Recent field experiment suggests that Offering peace of mind to policyholders: Insurance can offer peace of
insurance may even reduce stress mind. However, quantifying this utility in economic terms is challenging because
through a peace-of-mind effect. peace of mind is an unconscious fact, which cannot be measured, unlike assets
under management and insurers contribution to GDP. A recent study, however,
has sought to provide a measure of peace of mind through self-reported levels
of stress and actual cortisol (the stress hormone) levels. In a randomised
controlled trial among informal workers in Nairobi, Kenya, researchers found that
health insurance may reduce stress and cortisol levels through a peace-of-mind
effect. Stress has significant welfare costs. It is correlated with undesirable
psychological outcomes such as depression, but is also associated with a
weakened immune system, which has economic costs. Moreover, the researchers
found that those participants with health insurance reported lower cortisol and
stress levels than those receiving unconditional cash transfers, (ie, welfare
programs without any conditions upon the beneficiaries actions).

Ex-post financial protection

After an insured event, insurance After an insured event, insurance reduces volatility and prevents negative spill-over
provides a great amount of stability effects, supports resilience, provides financial protection, facilitates cost-coping
to households and society. strategies and helps maintain health standards.

Insurance can reduce income volatility, Insurance reduces income volatility: By paying claims, insurers help stabilise
post event. the financial positions of enterprises and households after major loss events, and
limit negative spill-overs. Businesses that incur significant uninsured losses may
suffer major financial shocks or even fail. The negative spill overs on the wider
economy could include higher unemployment, suppliers losing business, and
governments missing tax revenues. In a severe scenario, there could even be
economic recession. The Mw 8.8 earthquake that hit Chile on 27 February 2010
offers a good illustration of the benefits that sufficient re/insurance protection
offers. A study by the Chilean regulator shows that out of the USD 30 billion in
economic losses, USD 8.0 billion were covered by insurance, a significantly high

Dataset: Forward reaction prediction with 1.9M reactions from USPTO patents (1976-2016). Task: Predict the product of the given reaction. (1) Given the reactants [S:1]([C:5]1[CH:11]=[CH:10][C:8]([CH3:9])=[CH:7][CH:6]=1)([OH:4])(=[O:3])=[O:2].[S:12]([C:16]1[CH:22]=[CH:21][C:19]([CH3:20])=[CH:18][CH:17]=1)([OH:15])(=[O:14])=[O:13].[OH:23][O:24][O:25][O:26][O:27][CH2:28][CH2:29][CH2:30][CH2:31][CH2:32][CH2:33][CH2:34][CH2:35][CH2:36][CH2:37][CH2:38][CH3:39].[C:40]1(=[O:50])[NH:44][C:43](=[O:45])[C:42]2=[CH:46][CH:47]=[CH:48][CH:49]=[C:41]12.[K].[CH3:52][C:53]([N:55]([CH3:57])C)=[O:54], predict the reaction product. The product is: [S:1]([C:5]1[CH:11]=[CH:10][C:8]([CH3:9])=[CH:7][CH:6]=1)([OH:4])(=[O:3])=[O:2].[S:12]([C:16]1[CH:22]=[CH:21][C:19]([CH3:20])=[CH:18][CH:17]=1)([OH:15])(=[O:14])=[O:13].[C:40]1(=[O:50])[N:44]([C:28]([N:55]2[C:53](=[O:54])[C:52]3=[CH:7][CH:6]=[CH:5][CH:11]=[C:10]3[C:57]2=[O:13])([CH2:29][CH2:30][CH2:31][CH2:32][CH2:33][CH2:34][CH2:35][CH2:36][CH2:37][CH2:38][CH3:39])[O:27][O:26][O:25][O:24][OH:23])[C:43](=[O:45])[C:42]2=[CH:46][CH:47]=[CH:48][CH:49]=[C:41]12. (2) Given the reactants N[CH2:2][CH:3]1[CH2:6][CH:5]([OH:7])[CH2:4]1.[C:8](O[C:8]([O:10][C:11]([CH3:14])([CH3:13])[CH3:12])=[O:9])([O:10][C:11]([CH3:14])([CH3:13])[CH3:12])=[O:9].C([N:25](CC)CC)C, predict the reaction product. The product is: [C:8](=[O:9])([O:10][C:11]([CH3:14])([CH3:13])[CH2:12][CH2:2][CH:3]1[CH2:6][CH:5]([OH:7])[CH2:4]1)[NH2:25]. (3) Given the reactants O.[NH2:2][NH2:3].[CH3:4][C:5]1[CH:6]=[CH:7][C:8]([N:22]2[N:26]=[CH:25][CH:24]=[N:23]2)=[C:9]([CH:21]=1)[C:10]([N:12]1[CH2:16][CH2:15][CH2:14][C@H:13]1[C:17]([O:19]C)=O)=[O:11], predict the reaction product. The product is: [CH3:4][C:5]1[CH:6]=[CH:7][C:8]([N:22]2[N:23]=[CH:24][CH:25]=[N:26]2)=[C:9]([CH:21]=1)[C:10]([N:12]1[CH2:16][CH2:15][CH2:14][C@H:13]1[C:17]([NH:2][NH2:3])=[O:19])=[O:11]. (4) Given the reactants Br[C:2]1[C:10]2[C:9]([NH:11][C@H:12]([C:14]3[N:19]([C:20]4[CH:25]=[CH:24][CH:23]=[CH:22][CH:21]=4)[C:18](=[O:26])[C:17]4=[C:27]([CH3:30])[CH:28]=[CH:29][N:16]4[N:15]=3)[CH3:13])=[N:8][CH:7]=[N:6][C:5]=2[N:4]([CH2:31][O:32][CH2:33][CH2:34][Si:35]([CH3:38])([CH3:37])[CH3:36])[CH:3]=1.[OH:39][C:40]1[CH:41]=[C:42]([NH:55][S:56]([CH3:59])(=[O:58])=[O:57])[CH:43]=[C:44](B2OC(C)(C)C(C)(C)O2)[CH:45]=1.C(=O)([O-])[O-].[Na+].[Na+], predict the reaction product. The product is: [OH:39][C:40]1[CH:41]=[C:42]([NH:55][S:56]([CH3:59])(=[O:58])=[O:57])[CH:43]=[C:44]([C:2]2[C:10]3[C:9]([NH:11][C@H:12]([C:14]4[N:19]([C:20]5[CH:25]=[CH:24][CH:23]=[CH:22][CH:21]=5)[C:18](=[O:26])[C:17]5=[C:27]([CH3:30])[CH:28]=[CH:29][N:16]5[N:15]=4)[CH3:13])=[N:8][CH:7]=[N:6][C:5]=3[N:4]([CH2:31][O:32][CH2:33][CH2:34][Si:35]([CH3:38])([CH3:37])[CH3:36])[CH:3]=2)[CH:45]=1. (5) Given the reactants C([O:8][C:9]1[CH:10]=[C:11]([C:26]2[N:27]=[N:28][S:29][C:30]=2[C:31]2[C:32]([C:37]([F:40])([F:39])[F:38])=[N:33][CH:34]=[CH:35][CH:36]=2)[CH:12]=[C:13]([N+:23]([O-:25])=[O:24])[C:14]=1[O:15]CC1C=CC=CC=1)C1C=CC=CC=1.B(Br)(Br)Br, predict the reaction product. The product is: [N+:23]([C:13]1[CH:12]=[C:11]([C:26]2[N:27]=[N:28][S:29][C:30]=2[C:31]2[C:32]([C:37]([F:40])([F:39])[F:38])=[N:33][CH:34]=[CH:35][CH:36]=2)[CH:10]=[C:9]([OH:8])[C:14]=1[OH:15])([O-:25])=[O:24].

coverage especially by emerging market standards. Foreign reinsurers absorbed
close to 95% of the insured losses providing important relief for the Chilean
domestic market.

Disaster risk financing using insurance is Insurance supports resilience in emerging markets post natcat events:
particularly important for small emerging A 2012 study found that in the case of natcats, it is mainly uninsured losses that
markets with constrained fiscal means drive the macroeconomic costs in both the short- and long-term. On the other
and high levels of indebtedness. hand, sufficiently insured events are inconsequential in terms of foregone
output. The findings suggest that disaster risk financing, in particular risk transfer
to insurance markets, helps minimise the cost and optimises the timing of meeting
post-disaster funding needs without compromising development goals and fiscal
stability, which is especially important in low-income emerging markets.

K. Hoppe, The value of insurance to society, Risk Management Newsletter 51, The Geneva
Association, 2012.
J. Haushofer et al., op. cit.
G. Peter, S. von Dahlen, S. Saxena, Unmitigated disasters? New evidence on the macroeconomic cost
of natural catastrophes, Working Paper 394, BIS, 2012,

Swiss Re sigma No 4/2017 11

How insurance contributes to development

Insurance provides financial protection Providing financial protection: Just as insurance helps stabilise the financial
to households in the event of a shock positions of enterprises after major loss events, so does it help households
scenario. maintain financial status. A recent study found that insurance payments allowed
farmers to cultivate larger land areas in subsequent growing seasons following
a weather shock. The insurance payments also resulted in higher household
expenditures per capita, indicating welfare gains.

In the case of a loss event, insurance Avoiding costly coping strategies: A number of studies have shown that